“There are only individual people, different individual people, with their own individual lives. Using one of these people for the benefit of others, uses him and benefits the others. Nothing more…He does not get some overbalancing good from his sacrifice…”
Does Nozick not see how contributing to state-wide projects–projects that perhaps do not directly put money back in the individual’s pocket–might somehow contribute to the well-being and good of an individual’s life? Examples are easy to come by–for instance, its a good idea to have sewage systems, even if many people can’t pay into the maintenance system.
I think Nozick denies the concept of societal good as a ground for political reasoning, in part, because he is a dogmatic epiphenomenalist with regard to society. Recall that for the mind-body problem, epiphenomenalism is briefly the idea that mental events have no causal efficacy in the world, and are an impotent by-product of physical brain events–they are in essence ‘appearances’ that need not be considered when pondering the existent objects in the world. Nozick takes it that society is akin to the mental and individual people are the brain–society is not a causally efficacious entity in itself, but a by-product of individuals acting in particular ways. We ought never consider societal good because society is nothing more than an epiphenomenon, and as such, it is a categorical mistake to talk about society having a good at all. A society, as an entity, cannot suffer injustice; only individuals can. Nozick abides by this conviction which drives the course of his arguments.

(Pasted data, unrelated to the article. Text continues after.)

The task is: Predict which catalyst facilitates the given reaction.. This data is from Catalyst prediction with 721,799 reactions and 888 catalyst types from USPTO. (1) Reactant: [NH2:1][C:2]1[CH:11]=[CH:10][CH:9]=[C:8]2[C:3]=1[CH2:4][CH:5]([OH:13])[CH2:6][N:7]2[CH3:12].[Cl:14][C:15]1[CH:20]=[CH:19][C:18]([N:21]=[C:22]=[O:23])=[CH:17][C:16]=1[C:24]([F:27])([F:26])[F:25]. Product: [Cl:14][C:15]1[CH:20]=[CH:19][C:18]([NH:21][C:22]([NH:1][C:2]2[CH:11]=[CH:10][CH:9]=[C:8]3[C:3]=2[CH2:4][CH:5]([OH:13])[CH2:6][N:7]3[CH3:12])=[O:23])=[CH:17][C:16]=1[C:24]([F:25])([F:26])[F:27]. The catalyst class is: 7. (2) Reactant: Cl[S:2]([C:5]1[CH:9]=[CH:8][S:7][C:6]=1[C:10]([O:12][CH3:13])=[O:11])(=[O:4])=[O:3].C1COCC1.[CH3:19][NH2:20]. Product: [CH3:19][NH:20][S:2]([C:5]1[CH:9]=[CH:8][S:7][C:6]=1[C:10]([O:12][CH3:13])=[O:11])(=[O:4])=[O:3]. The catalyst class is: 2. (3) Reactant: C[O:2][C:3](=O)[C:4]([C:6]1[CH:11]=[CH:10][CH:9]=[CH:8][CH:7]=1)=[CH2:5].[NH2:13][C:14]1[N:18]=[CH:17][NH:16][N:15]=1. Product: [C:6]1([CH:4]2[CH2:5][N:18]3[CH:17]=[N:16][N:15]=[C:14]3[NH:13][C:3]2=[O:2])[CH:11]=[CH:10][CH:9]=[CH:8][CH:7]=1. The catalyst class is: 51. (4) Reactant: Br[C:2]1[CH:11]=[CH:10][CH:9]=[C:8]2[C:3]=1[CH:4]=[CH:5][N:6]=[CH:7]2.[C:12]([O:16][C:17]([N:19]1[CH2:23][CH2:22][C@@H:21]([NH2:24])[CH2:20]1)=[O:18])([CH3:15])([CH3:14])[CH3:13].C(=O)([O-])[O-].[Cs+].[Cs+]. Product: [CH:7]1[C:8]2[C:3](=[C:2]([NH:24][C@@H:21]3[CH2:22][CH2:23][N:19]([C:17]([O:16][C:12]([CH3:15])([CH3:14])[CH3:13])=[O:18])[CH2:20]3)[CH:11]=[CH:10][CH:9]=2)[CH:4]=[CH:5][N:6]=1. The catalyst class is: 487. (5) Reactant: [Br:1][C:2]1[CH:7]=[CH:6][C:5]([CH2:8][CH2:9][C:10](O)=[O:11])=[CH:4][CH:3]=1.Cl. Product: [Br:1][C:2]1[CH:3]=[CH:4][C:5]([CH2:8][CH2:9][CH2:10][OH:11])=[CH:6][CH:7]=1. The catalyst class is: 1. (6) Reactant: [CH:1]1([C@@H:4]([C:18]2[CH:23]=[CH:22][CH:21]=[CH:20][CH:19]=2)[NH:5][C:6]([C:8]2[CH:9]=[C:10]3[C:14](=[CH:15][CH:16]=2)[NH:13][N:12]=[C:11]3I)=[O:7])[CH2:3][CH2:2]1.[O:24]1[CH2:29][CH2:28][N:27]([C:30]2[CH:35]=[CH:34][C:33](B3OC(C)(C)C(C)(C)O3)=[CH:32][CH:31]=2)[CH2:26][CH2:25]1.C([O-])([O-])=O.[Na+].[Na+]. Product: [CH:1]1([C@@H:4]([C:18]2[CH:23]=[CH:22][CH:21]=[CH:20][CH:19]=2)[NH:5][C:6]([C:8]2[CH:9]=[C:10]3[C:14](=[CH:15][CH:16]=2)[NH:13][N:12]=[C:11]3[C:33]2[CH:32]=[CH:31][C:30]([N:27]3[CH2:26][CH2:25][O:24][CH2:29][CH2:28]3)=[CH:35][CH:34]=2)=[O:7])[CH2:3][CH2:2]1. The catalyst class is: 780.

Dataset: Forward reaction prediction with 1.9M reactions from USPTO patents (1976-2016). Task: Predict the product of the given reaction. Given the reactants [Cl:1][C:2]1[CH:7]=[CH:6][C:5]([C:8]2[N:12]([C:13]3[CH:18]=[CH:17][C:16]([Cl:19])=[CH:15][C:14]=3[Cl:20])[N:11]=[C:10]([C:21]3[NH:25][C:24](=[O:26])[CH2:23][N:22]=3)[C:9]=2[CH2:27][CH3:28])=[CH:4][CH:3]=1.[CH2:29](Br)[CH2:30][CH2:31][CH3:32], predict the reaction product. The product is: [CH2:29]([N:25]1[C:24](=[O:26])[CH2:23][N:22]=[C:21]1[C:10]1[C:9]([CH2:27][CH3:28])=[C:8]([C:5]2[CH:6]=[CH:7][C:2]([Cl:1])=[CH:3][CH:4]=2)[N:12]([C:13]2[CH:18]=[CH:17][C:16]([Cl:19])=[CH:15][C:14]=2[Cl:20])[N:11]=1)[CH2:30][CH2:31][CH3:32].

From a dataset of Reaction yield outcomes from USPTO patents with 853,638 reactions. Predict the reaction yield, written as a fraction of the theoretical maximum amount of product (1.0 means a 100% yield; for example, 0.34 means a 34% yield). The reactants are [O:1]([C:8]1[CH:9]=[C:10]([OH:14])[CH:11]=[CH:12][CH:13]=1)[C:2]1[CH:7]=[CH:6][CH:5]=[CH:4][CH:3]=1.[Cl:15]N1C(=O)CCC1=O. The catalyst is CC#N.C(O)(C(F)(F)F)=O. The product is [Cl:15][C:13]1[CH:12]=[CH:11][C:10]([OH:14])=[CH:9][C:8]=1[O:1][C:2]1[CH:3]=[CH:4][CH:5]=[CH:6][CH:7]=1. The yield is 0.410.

This line of thought fits in with what you guys called Micro and Macro forms of justice or political reasoning. Nozick focuses on micro, or the individual justice, and does not feel that Macro, or social reasoning, can directly influence our thinking on the individual level because the social does not really exist as an entity; it is all appearances, and cannot influence material individuals. Of course Nozick is more nuanced than I have made him out to be, throwing caveats here and there…
I never understood why everybody concludes that ilbertarians do not want roads, sewers, schools etc.